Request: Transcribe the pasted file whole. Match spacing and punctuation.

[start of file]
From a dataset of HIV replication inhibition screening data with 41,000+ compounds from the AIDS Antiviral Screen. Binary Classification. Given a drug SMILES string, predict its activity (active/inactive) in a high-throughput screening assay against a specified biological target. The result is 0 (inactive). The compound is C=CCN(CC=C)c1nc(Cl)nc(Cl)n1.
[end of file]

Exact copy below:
From a dataset of HIV replication inhibition screening data with 41,000+ compounds from the AIDS Antiviral Screen. Binary Classification. Given a drug SMILES string, predict its activity (active/inactive) in a high-throughput screening assay against a specified biological target. The result is 0 (inactive). The compound is C=CCN(CC=C)c1nc(Cl)nc(Cl)n1.